The following day was 10k classic mass start for the women. Building on her success from the previous day, Caitlin Patterson took the victory and Kaitlynn Miller was 3rd. It was a sunny, klister-y type of day on the jumps, not what one would usually expect for January 31st, but with the climatic curveballs we’ve been thrown in the East this year, any weather is normal weather.

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GRP Head Wax Guru Nick Brown always has a smile even with sticky hands! (Photo Alex Howe)

 

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We got to see Hannah, who was in Lake Placid training for her next biathlon World Cup 

 

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Brush it, Anna! Craftsbury Junior coach Anna Schulz having way too much fun. Which makes sense because the Craftsbury juniors are doing so well this year- 6 going to Junior Nationals! (Photo Alex Howe)

 

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Caitlin kick double-poling en route to her 10k classic victory (Photo Alex Howe)

 

Heather Mooney kicking hard in the sunshine (Photo Deb Miller)

Heather Mooney kicking hard in the sunshine (Photo Deb Miller)

 

Hallie, Kait, and I at the finish

Hallie, Kait, and I at the finish (Photo Deb Miller)

 

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10k classic women’s podium- Caitlin on top, Kait Miller in 2nd (Photo Alex Howe)

6 days later, we were on to the next SuperTour in Craftsbury. Unfortunately the weather didn’t cooperate at all, and a rainstorm knocked out both the original race site in Stowe, and much of our trail system here in Craftsbury. With two days notice, the crew here did a heroic job putting together a 2.4k course and hosting the entire collegiate, junior, and SuperTour field in the east. Our team was a bit down for the count with multiple skiers coming down with colds in the days leading up to the races, but we still had 3 GRP women and 3 men able to compete.

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Hallie Grossman striding to a 13th place finish at home in Craftsbury (Photo Kait Miller)

 

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Biathlete Mike Gibson decided to ditch the rifle for the weekend, here he is in the men’s 10k freestyle individual (Photo Kait Miller)

 

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Hallie and I happy to be done with our 10k classic! As the only healthy members of the GRP women’s team we had to hold down the fort in the 10k. (Photo John Lazenby).

 

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I was happy to land on the podium in the 10k classic- big thanks to Pepa and crew for all-star cheering, and Nick for the sweet skis! (Photo John Lazenby)

For a more results-oriented take on the races, check out the news pieces on the Craftsbury website: Lake Placid here and Trapp’s here .

What’s next? The skiers are scattering to the wind- Heather leaves soon for U23 World Championships in Romania, Caitlin, Kait, and Ida to the Canadian World Cups in March, and I’ll be meeting Heather in Germany after U23’s to race OPA Cups in early March.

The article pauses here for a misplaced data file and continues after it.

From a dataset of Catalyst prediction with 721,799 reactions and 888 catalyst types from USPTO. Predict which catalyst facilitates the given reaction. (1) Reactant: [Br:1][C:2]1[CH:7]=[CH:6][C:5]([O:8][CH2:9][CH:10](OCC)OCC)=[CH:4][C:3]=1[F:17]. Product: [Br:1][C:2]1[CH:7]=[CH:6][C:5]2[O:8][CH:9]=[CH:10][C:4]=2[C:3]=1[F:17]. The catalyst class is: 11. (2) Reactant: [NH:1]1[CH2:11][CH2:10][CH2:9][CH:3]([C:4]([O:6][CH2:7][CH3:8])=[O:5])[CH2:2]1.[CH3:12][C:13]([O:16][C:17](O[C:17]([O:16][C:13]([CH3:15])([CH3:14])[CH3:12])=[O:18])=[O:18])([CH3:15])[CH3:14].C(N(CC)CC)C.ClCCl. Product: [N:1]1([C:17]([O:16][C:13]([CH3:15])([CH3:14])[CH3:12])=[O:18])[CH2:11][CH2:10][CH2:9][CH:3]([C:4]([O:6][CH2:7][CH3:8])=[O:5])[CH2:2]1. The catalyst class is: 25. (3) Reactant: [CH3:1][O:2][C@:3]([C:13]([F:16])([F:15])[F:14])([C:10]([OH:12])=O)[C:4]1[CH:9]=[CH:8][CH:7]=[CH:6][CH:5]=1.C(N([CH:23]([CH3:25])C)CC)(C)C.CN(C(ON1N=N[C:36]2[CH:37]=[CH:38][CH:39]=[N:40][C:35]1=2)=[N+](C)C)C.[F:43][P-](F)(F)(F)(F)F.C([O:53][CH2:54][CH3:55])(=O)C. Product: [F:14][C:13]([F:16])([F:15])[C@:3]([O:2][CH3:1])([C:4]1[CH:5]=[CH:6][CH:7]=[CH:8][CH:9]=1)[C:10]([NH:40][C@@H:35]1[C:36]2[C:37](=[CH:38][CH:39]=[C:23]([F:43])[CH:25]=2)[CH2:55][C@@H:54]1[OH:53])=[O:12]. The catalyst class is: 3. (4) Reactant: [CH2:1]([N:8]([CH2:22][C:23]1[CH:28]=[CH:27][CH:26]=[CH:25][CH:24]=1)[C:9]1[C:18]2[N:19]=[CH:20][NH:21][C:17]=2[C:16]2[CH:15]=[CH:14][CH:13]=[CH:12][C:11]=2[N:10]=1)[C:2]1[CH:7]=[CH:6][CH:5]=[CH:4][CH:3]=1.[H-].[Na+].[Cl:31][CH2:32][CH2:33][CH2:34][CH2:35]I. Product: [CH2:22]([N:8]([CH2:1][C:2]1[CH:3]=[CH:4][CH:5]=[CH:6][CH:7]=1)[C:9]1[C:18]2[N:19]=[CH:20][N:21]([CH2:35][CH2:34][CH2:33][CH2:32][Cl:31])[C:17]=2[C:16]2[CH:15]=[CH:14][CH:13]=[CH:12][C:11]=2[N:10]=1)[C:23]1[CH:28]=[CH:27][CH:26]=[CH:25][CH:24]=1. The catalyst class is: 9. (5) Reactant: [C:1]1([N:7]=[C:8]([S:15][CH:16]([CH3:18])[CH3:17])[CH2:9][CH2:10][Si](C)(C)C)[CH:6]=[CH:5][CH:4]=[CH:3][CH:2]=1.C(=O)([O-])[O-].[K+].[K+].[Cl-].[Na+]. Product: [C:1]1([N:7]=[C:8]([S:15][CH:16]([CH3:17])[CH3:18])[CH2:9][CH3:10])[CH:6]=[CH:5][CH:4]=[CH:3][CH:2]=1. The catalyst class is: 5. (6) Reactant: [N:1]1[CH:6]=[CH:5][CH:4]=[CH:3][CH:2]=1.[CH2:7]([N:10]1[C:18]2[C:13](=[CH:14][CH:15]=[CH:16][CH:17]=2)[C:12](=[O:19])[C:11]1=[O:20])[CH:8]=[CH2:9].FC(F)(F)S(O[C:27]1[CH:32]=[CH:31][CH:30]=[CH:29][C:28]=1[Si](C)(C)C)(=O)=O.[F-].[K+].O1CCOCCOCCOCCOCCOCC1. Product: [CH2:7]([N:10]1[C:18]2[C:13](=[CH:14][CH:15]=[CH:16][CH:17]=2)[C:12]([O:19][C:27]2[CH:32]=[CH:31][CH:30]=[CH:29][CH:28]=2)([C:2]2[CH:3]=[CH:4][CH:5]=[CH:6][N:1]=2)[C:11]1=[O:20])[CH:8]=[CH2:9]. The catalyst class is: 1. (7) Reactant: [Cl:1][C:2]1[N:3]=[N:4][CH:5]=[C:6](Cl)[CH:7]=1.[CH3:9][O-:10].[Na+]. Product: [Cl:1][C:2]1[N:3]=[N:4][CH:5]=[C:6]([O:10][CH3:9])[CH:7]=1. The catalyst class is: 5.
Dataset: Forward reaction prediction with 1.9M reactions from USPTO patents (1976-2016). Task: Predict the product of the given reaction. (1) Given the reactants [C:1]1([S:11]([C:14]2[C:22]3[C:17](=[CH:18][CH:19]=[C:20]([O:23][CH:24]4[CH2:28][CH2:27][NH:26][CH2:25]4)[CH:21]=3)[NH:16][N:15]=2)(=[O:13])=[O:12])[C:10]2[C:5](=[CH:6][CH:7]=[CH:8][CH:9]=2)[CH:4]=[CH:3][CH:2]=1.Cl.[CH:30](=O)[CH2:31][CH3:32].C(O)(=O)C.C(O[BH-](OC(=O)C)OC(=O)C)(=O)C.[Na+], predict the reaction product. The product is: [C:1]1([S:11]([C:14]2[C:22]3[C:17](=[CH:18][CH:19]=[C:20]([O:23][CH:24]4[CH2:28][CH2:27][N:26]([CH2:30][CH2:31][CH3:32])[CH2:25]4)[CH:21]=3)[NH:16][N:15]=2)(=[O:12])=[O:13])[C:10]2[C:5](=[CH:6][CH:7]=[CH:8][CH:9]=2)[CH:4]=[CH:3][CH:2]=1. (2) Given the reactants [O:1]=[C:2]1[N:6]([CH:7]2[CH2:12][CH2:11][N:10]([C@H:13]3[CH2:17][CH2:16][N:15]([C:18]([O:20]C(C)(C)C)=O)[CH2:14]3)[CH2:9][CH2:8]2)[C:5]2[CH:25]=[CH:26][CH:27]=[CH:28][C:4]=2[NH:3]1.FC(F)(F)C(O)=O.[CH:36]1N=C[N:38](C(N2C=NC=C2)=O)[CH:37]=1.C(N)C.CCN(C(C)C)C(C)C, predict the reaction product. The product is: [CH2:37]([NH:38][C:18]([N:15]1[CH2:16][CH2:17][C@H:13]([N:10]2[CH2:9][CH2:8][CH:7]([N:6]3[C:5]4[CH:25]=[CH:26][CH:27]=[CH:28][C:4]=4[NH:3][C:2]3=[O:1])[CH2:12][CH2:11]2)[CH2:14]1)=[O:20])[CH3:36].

A Rower’s Winter in a Nutshell

14.Feb.2016 by Jamie Chapman

After spending more than a year away from Craftsbury training elsewhere, coming back to Vermont to start off the new year was a figurative and literal breath of fresh air. The dining hall coincidentally served my favorites for my first dinner back: salmon, beet burgers, and a newly improved snacks section. The food is fabulous, but my favorite part about Craftsbury is the great group of people. Even with my recent transient visits, it feels like a second family.

Checkout Ben Dann’s interesting approach to the deadlift: The Dann Deadlift

Despite a lackluster snow month in January, the grooming team kept the core trails and loops loaded with snow. I wore a big smile for the entirety of the first few skis there–happy to be sliding around again in my favorite place for winter training. We sprinkled some skiing, weights, and circuits into our erg work during January, offering variety to lots of kilometers on the erg.

The highlight of the month work-wise was getting to work and spectate the Paralympic Biathlon North American World Cup, held at Craftsbury at the beginning of January. It’s one of my favorite things about this place: it’s common to cross paths with world-class athletes on the trails, on the water or in the dining hall. I helped with the biathlon race for sit skiers and visually impaired athletes, who ski with a guide and use a laser rifle equipped with a sound accuracy system that beeps as they near the target. There’s nothing quite as motivating as doing erg pieces while watching sit skiers double pole up the hill past the gym windows. I had a celebrity moment at lunch when I sat with Oksana Masters, an inspiring athlete who has Olympic medals in both rowing and skiing and also cleaned up at the NorAm races that week.

The upper field during the Paralympic racing

The upper field during the Paralympic racing

A few short weeks after arriving in VT, I loaded up my car with team food (gallons of maple syrup, buckets of peanut butter, and other less important items), a few duffel bags, and my boat and trekked down to Sebastian, Florida, where we’ll be training for the majority of the winter. I could not have made it down with my sanity intact if it weren’t for cookies from my Princeton host mom, a CD from skier Liz, and Harry Potter books on tape from Kaitlynn. Stay tuned for updates from Canal 54 as we turn our dry-land fitness into water speed!

Catamounts doing a ski train

Catamounts doing a ski train